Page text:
One office for loan of money for customs of goods, which by a plain method might be so ordered that the merchant might with ease pay the highest customs down, and so, by allowing the bank 4 per cent. advance, be first sure to secure the 10 pounds per cent. which the king allows for prompt payment at the Custom House, and be also freed from the troublesome work of finding bondsmen and securities for the money--which has exposed many a man to the tyranny of extents, either for himself or his friend, to his utter ruin, who under a more moderate prosecution had been able to pay all his debts, and by this method has been torn to pieces and disabled from making any tolerable proposal to his creditors. This is a scene of large business, and would, in proportion, employ a large cash, and it is the easiest thing in the world to make the bank the paymaster of all the large customs, and yet the merchant have so honourable a possession of his goods, as may be neither any diminution to his reputation or any hindrance to their sale.

    As, for example, suppose I have 100 hogsheads of tobacco to import, whose customs by several duties come to 1,000 pounds, and want cash to clear them. I go with my bill of loading to the bank, who appoint their officer to enter the goods and pay the duties, which goods, so entered by the bank, shall give them title enough to any part, or the whole, without the trouble of bills of sale, or conveyances, defeasances, and the like. The goods are carried to a warehouse at the waterside, where the merchant has a free and public access to them, as if in his own warehouse and an honourable liberty to sell and deliver either the whole (paying their disburse) or a part without it, leaving but sufficient for the payment, and out of that part delivered, either by notes under the hand of the purchaser, or any other way, he may clear the same, without any exactions, but of 4 pounds per cent., and the rest are his own.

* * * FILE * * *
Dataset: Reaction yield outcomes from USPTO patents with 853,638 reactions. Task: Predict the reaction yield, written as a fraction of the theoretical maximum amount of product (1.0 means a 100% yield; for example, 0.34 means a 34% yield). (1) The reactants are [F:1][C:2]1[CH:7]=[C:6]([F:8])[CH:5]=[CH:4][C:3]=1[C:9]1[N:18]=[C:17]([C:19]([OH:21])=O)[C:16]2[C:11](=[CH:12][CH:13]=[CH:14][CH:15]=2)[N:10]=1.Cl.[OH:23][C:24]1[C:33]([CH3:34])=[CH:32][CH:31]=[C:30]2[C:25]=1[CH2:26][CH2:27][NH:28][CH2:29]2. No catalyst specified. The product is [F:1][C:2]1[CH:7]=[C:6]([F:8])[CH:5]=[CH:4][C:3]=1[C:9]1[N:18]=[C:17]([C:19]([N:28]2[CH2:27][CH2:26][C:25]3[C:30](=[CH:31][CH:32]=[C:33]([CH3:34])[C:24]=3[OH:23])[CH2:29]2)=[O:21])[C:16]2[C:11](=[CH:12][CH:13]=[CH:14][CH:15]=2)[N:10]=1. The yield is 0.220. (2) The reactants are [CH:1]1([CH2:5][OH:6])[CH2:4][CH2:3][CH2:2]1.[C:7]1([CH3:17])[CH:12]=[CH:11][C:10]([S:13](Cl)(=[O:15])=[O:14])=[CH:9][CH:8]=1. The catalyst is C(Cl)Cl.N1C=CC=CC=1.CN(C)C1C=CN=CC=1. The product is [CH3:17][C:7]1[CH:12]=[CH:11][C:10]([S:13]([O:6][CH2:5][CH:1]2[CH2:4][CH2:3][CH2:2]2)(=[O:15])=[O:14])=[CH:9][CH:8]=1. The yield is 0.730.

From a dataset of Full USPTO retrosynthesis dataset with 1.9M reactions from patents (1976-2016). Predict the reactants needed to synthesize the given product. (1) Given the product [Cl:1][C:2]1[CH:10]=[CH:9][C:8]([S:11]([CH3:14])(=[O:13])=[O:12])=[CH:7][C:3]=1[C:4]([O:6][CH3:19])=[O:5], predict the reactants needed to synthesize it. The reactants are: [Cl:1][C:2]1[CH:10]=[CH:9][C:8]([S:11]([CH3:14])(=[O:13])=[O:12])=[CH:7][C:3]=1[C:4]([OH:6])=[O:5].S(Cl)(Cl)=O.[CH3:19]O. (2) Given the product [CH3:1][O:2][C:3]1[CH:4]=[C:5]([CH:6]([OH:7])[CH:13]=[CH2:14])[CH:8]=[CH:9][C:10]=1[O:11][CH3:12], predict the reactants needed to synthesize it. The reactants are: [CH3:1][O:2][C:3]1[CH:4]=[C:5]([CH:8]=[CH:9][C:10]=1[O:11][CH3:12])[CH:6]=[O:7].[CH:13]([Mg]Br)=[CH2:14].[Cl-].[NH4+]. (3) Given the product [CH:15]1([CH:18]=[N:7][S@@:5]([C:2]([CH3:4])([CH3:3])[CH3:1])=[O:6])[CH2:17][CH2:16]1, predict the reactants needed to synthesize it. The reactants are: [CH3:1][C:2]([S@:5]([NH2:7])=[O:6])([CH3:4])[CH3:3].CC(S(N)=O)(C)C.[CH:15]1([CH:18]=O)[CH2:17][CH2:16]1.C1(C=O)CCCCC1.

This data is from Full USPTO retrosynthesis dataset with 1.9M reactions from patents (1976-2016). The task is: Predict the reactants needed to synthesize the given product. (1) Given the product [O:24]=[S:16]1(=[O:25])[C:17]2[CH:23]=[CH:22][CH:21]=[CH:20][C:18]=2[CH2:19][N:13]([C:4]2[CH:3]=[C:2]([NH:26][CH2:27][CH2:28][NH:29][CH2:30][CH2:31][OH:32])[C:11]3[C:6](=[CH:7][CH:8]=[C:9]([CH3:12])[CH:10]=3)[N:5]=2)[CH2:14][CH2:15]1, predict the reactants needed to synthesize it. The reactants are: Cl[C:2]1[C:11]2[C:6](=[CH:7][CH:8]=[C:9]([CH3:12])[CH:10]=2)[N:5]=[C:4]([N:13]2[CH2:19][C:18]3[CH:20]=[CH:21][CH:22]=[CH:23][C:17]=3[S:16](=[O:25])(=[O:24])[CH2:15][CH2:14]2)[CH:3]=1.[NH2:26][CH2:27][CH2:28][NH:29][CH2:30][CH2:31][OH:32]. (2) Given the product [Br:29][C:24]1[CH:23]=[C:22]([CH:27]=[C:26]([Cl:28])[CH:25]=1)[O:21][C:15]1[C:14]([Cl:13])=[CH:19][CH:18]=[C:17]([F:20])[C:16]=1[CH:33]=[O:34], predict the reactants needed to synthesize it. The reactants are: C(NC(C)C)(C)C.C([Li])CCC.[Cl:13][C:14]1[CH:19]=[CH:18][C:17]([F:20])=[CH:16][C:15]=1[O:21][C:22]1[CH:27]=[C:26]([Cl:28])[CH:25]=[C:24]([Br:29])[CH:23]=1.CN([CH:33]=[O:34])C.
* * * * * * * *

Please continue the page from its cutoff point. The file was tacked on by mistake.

The ease this would bring to trade, the deliverance it would bring to the merchants from the insults of goldsmiths, &c,, and the honour it would give to our management of public imposts, with the advantages to the Custom House itself, and the utter destruction of extortion, would be such as would give a due value to the bank, and make all mankind acknowledge it to be a public good. The grievance of exactions upon merchants in this case is very great, and when I lay the blame on the goldsmiths, because they are the principal people made use of in such occasions, I include a great many other sorts of brokers and money-jobbing artists, who all get a snip out of the merchant. I myself have known a goldsmith in Lombard Street lend a man 700 pounds to pay the customs of a hundred pipes of Spanish wines; the wines were made over to him for security by bill of sale, and put into a cellar, of which the goldsmith kept the key; the merchant was to pay 6 pounds per cent. interest on the bond, and to allow 10 pounds percent. premium for advancing the money. When he had the wines in possession the owner could not send his cooper to look after them, but the goldsmith's man must attend all the while, for which he would be paid 5s. a day. If he brought a customer to see them, the goldsmith's man must show them. The money was lent for two months. He could not be admitted to sell or deliver a pipe of wine out single, or two or three at a time, as he might have sold them; but on a word or two spoken amiss to the goldsmith (or which he was pleased to take so), he would have none sold but the whole parcel together. By this usage the goods lay on hand, and every month the money remained the goldsmith demanded a guinea per cent. forbearance, besides the interest, till at last by leakage, decay, and other accidents, the wines began to lessen. Then the goldsmith begins to tell the merchant he is afraid the wines are not worth the money he has lent, and demands further security, and in a little while, growing higher and rougher, he tells him he must have his money. The merchant--too much at his mercy, because he cannot provide the money--is forced to consent to the sale; and the goods, being reduced to seventy pipes sound--wine and four unsound (the rest being sunk for filling up), were sold for 13 pounds per pipe the sound, and 3 pounds the unsound, which amounted to 922 pounds together.